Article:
The reasoning for the class was not for multiple instances, but for ease of use..
Perhaps, but the compiler has no way of knowing that you will only make one instance of the class.
There are ways of making a copy of the this pointer in the constructor, and then using that copy in the static method to access the non-static members of the class IF you do only create one instance.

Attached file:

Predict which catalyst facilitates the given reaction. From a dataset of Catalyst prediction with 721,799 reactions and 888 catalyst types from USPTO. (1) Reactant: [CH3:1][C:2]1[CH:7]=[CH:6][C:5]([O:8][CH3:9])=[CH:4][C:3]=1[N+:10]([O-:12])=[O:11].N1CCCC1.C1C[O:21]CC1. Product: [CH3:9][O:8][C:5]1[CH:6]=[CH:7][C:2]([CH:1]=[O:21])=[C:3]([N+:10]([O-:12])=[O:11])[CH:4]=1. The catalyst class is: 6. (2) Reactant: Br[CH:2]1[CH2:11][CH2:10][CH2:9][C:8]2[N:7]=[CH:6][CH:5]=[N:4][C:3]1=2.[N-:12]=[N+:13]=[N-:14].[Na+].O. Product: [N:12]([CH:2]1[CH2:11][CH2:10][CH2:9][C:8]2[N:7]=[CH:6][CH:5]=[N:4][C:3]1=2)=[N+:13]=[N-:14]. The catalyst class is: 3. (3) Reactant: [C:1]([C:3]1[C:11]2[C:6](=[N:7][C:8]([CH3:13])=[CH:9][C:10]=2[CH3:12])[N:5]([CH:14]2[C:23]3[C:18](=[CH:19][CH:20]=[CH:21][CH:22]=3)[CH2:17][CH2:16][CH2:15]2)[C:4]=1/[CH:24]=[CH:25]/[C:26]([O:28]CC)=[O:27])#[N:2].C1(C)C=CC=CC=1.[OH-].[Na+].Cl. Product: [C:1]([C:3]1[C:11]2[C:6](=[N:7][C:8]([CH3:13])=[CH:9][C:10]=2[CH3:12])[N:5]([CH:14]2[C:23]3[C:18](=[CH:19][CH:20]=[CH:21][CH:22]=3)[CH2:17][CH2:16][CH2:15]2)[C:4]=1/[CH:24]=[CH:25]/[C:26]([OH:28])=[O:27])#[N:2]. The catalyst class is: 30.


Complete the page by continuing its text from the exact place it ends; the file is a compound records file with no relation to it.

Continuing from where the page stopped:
I do that all the time at work, when the class is a dialog class, and I want to use a progress bar dialog class. The progress bar class requires a static method, just like attachInterrupt, for very similar reasons. Each class that uses the progress bar class is a singleton (only one instance at a time), so I register a static method for the progress bar class to call, and in that static method I call the real class member function using the static copy of the pointer to this that the constructor of the singleton made.